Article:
FBI warns your smart TV may be spying on you
Those Black Friday and Cyber Monday super sales are not only a boon for your bank account, but may also reap serious rewards for cyber criminals intent on causing harm, according to the FBI.
In a pre-holiday message to consumers, an FBI field office is warning that "smart TVs" -- televisions equipped with internet streaming and facial recognition capabilities -- may be vulnerable to intrusion.
In addition to outlining how new advanced technological features risk allowing television manufacturers and app developers to snoop on consumers, the bureau says malicious cyber actors can also take control of unsecured smart TVs and potentially wreak havoc on unsuspecting owners.
"Next-gen smart TVs and devices run complex software, have Internet connections, and often have integrated sensors like microphones," says Matt Tait, cybersecurity expert and former analyst at GCHQ, the British signals intelligence service. "These features enable things like internet streaming services and voice-commands, but can unfortunately be subverted by hackers if the device gets compromised."
"At the low end of the risk spectrum, they can change channels, play with the volume, and show your kids inappropriate videos," the FBI warning states. "In a worst-case scenario, they can turn on your bedroom TV's camera and microphone and silently cyberstalk you."
In order to guard against possible intrusion, the FBI recommends that smart TV owners educate themselves on their device's security settings (available from a simple Google search), change default network passwords set by manufactures, and understand how to enable and disable microphones and cameras.
If a particular smart TV does not allow the disabling of cameras, the bureau says placing black tape over the camera is one basic and simple solution to shutting out prying eyes.
Mother accused of killing her two kids after claiming they killed themselves
When first responders arrived at Lisa Snyder's home in Pennsylvania on September 23, they found a horrific scene.
Snyder's 8-year-old son and 4-year-old daughter were in the basement, hanging by their necks from a support beam, a probable cause affidavit filed with the court said. The children were in cardiac arrest and died a few days later, the affidavit said.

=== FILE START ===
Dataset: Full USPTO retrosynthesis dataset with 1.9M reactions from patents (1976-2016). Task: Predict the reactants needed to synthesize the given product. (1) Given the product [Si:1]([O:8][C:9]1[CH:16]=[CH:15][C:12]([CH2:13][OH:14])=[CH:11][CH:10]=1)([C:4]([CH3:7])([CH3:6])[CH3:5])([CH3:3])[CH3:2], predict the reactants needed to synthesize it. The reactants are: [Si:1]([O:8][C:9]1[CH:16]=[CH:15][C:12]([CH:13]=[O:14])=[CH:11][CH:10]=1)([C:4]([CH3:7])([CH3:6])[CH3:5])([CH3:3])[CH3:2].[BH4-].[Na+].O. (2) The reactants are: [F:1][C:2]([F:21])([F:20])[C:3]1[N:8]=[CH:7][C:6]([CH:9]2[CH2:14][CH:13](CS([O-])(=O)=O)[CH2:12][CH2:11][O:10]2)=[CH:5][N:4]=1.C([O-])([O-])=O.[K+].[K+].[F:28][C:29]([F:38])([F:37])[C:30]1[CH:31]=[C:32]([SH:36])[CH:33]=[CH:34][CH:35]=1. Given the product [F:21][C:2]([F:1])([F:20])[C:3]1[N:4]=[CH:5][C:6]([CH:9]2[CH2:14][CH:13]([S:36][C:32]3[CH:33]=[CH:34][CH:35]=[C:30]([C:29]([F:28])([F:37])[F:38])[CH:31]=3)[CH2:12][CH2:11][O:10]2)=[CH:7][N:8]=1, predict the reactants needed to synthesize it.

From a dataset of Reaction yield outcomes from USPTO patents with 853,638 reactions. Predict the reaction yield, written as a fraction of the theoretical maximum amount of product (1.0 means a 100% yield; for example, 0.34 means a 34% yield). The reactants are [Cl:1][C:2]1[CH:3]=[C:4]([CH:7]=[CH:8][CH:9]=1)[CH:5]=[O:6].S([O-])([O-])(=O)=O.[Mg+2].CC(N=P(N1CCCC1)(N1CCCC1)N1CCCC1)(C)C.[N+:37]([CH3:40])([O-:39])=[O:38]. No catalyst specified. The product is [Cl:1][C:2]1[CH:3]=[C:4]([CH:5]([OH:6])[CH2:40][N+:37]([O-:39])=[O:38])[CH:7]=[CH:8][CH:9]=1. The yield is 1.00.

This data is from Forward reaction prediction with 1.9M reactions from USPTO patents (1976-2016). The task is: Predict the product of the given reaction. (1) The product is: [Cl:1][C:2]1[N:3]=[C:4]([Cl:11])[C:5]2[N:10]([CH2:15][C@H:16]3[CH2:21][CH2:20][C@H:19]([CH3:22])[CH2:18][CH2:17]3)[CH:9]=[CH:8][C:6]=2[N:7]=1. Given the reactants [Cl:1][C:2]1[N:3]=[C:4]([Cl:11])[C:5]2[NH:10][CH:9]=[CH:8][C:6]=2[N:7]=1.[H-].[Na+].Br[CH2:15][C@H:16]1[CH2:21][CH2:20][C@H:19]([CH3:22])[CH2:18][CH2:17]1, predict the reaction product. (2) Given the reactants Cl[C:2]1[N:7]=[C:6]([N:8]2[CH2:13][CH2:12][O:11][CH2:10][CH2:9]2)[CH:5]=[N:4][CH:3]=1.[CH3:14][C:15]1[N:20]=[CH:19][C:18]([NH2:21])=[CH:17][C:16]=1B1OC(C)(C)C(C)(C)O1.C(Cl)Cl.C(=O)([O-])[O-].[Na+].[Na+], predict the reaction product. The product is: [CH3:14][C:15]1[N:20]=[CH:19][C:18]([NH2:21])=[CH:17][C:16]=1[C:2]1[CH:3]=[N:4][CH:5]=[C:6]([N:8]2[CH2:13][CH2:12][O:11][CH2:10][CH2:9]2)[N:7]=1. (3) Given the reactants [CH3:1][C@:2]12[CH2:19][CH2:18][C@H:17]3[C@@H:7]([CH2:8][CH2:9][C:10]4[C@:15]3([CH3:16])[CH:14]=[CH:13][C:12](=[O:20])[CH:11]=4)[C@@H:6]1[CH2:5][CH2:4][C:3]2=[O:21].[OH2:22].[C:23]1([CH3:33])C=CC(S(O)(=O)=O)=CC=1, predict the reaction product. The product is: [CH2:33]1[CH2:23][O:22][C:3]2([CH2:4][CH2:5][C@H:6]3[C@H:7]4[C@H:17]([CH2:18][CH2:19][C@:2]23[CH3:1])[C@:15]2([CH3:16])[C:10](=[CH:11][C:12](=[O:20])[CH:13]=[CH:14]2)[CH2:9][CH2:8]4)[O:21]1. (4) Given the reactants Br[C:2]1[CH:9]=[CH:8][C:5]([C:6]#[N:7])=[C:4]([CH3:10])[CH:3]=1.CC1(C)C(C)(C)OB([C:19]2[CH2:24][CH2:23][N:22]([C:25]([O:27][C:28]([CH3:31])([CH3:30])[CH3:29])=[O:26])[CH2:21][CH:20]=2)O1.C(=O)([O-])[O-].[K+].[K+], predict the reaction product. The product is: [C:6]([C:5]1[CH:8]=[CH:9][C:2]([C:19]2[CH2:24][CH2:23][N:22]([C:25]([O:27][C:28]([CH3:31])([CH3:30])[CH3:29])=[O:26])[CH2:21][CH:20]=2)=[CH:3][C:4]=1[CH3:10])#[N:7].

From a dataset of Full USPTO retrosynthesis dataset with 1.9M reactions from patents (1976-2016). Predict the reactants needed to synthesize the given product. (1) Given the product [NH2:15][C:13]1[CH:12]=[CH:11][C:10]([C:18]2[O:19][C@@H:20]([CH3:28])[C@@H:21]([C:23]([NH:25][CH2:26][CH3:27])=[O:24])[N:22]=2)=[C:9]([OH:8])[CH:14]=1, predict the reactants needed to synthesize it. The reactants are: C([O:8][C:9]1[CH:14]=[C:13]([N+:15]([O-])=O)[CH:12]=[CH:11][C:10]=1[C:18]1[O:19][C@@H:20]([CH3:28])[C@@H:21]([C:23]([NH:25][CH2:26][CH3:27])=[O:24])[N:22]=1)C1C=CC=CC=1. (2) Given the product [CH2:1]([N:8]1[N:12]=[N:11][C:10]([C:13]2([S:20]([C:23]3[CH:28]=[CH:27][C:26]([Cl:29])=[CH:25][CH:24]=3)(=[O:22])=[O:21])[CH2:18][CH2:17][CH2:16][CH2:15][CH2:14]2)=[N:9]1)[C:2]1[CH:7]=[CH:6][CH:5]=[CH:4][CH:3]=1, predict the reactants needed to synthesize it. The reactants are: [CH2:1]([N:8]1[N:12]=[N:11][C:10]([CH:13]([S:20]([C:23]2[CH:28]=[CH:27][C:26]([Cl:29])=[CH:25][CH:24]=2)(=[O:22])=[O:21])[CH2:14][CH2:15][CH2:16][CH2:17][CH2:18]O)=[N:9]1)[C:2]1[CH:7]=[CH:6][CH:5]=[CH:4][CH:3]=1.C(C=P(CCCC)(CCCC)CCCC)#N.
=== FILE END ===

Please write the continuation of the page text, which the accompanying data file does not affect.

Snyder told investigators that she thought the children killed themselves, the affidavit said. Her son was bullied at school and had talked about taking his life, his mother told troopers, and he told her he didn't want to die alone.
But that story was a lie, prosecutors say. Investigators found no evidence that the boy was being bullied.
On Monday, more than two months after the children died, Snyder, 36, was arrested and charged with murdering Conner and Brinley.
Snyder's attorney, Dennis Charles, declined to comment when reached Monday on the phone. "My policy has always been not to discuss active cases with the media," he said.
Berks County District Attorney John Adams said at a news conference Monday that Snyder continues to maintain the children killed themselves.
He described investigators' findings but offered no motive.
"I don't know that there's any explanation for her behavior at all. I don't think that I can stand up here nor can anyone explain the horrific loss of two innocent children's lives," Adams said.
Snyder was charged with two counts of first-degree murder, two counts of endangering the welfare of children, two counts of third-degree murder, tampering with/fabricating physical evidence, cruelty to animals and sexual intercourse with an animal.
She's being held without bond in the Berks County Prison.
The woman told investigators children made fun of Conner "because he is fat" and he would often tell his mother he hated school. She also claimed that he had considered ending his own life "but I am scared to go by myself" according to a police affidavit.
First responders found the children in the basement, hanging from the beam about three feet apart, the affidavit said.